Industrious Swedish company Propellerhead are well known for their virtual instruments, but now they've made an entire software studio. Derek Johnson & Debbie Poyser bolt a few virtual devices into the virtual rack...
What would you say if £300 could buy you a complete electronic music studio, comprising a 14‑input automated digital mixer, 99‑note polyphonic 'analogue' synth, classic Roland‑style drum machine, sample‑playback unit, analogue‑style step sequencer, loop player, multitrack sequencer, eight effects processors, and over 500Mb of excellent synth patches and samples? OK — there's a catch. This studio exists only in software.
The integrated software studio has been the coming thing for quite some time, but Propellerhead's Reason, the bargain setup just described, is creating a buzz that only happens when a product has really tapped into the zeitgeist, and may just be the one that many of us have been waiting for. Propellerhead are not the first company to design a virtual studio — Creamware, for example, have already established their Scope and Pulsar systems — but the Swedes have given Reason a number of compelling hooks.
First, the Propellerhead name (of Rebirth RB338 'Techno Microcomposer' and Recycle loop manipulator fame) brings a guarantee of quality and hipness. Secondly, Reason is cross‑platform, and requires no proprietary hardware. PCs need a suitable audio card, and a MIDI interface is necessary for both platforms, but unlike the Creamware systems, there are no dedicated DSP cards to buy. Thirdly, it uses an appealing and beautifully implemented 'studio rack' metaphor, which incorporates the vintage‑style elements clearly favoured by musicians. And let's not forget that price!
In Reason's self‑contained composition and sound‑designing system, synth sounds are created with a familiar 'knobby' analogue‑style synthesizer, samples manipulated with similar facilities to a hardware sampler's, effects treatments applied, and tracks sequenced in two complementary ways. And contrary to what you might expect, it doesn't necessarily demand massive computer power.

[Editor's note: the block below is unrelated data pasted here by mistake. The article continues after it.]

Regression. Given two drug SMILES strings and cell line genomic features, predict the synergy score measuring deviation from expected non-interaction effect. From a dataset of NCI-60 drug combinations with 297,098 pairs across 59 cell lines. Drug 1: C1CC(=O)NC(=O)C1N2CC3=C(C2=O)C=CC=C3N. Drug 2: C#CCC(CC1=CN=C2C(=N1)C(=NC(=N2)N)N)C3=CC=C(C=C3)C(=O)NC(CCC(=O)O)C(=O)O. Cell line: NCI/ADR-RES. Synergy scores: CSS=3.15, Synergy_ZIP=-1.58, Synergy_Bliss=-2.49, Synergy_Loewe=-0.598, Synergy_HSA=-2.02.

What Reason offers is not just every one of the components listed earlier, but as many of each as your computer can handle. They appear as graphic units in a rack, to which you can freely add or remove components. Signal routing between components usually occurs semi‑automatically, but flipping the on‑screen image reveals a back‑panel view of the virtual hardware, complete with animated pluggable cabling (not to mention electrical warnings and 'manufacturing dates', just like real hardware!). It gets busy back there, so Propellerhead have implemented colour‑coding: audio connections are in shades of red, effects cabling is green, and Gate and CV leads are yellow. (In case you're questioning the need for Gate and CV connections in a software system, all but one of Reason's devices use them for interfacing with the 'analogue' sequencer and other devices). The whole cabling idea is a fun aspect of Reason, and educational for novices, but cables can be hidden if preferred — in which case the various sockets retain a colour highlight.
Two on‑screen elements are always fixed to the rack: the Hardware Interface, which Propellerhead refer to as "riveted" in place, at the top, and the transport panel at the bottom. The Hardware Interface resembles a cross between a MIDI patchbay (the top section, featuring a bank of virtual LCDs showing Reason device MIDI channel assignments) and a meter bridge (the bottom part's 64 bargraph meters showing audio output levels). At this point it's worth mentioning that Reason doesn't provide a two‑way street for MIDI and audio. You can't record audio with it, or route external audio to Reason effects, and you can't send MIDI data out. It's meant to be a self‑contained system.
As the presence of 64 meters should suggest, the Interface provides up to 64 audio output channels, but if your soundcard is stereo, only two channels will be active. Likewise, up to 64 MIDI channels can come in, so that Reason's virtual instruments can be played by sequencers other than the program's two built‑in ones.
The transport panel has standard sequencer transport buttons, along with controls for setting tempo (up to 999.999bpm!), time signature (continually variable between 1/2 and 16/16), metronome click and locator points, plus a CPU load meter and an audio‑out clipping LED (which indicates output signal overload).